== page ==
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Export Department
• Coordinates and controls a company’s export
operations
• Export department
• Is created when exports become significant
• Deals with international sales of all products

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Exhibit 7.4: A Functional
Structure with an Export
Department
Exhibit 7.4
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Foreign Subsidiaries
• Subunit of the multinational company that is located in
another country
• Types of foreign subsidiaries
• Minireplica subsidiary: smaller version of the parent
company
• Uses the same technology and producing the
same products as the parent company
• Transnational subsidiary: has no companywide form
or function
• Each subsidiary contributes what it does best
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Foreign Subsidiaries
• Many subsidiaries are neither minireplicas nor
transnationals
• May take different forms or functions
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Foreign Subsidiaries
• Multinationals choose the mix of functions based on:
• The firm’s multinational strategy or strategies
• The subsidiaries’ capabilities and resources
• The economic and political risk of building and
managing a subunit in another country
• How the subsidiaries fit into the overall multinational
organizational structure
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International Division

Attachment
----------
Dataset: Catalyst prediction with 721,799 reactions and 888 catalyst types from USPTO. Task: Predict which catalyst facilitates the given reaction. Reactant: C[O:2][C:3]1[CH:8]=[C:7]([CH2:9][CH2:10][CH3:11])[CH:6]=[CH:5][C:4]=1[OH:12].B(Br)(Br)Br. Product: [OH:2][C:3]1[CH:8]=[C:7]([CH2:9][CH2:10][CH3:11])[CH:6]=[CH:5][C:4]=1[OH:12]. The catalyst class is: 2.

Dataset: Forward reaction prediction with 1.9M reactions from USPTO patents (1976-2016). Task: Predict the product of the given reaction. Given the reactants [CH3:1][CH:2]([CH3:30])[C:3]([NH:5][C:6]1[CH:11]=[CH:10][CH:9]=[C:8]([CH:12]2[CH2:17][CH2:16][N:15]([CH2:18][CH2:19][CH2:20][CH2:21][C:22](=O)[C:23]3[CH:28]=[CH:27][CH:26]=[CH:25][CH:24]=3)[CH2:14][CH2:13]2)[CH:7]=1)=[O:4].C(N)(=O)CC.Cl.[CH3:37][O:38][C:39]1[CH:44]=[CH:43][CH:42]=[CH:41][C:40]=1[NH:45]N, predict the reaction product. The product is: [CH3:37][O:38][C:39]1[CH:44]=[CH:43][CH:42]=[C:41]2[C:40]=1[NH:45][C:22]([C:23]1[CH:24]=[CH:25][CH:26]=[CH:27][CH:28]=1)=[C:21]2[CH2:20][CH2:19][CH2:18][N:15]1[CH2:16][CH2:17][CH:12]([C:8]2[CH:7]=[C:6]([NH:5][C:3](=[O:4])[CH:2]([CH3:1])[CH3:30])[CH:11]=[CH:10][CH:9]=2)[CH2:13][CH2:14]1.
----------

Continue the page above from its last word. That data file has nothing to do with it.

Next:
• Responsible for managing exports, international sales,
and foreign subsidiaries
• Usual step after export department
• Deals with all products
• Manages overseas sales force and manufacturing sites
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Exhibit 7.5: An International
Division
Exhibit 7.5
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Organizational Structures to
Implement Multinational
Strategies
• Reasons to abandon the international division
• Diverse products overwhelm capacities of
multinational
• Not close enough to local markets
• Cannot take advantage of global economies of scale
or global sources of knowledge
• Several options available to deal with these
shortcomings

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Worldwide Geographic
Structure
• Has geographical units representing regions of the
world
• Prime reason is to implement a multidomestic or
regional strategy
• Organizational design with maximum geographic
flexibility
• Separate divisions for large market countries
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Exhibit 7.6: Royal Vopak
Geographic Structure
Exhibit 7.6
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Worldwide Product Structure
• Worldwide product structure
• Gives product divisions responsibility to produce and
sell their products or services throughout the world
• Implements strategies that emphasize global
products
• Provides an efficient way to organize and centralize
the production and sales of similar products
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Exhibit 7.7: Worldwide
Product Structure
Exhibit 7.7
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Hybrids
• Both worldwide product structure and worldwide
geographic structure have advantages and
disadvantages
• Product structure: supports global products
• Geographic structure: emphasizes local adaptation
• Multinationals often want both abilities
• Use hybrids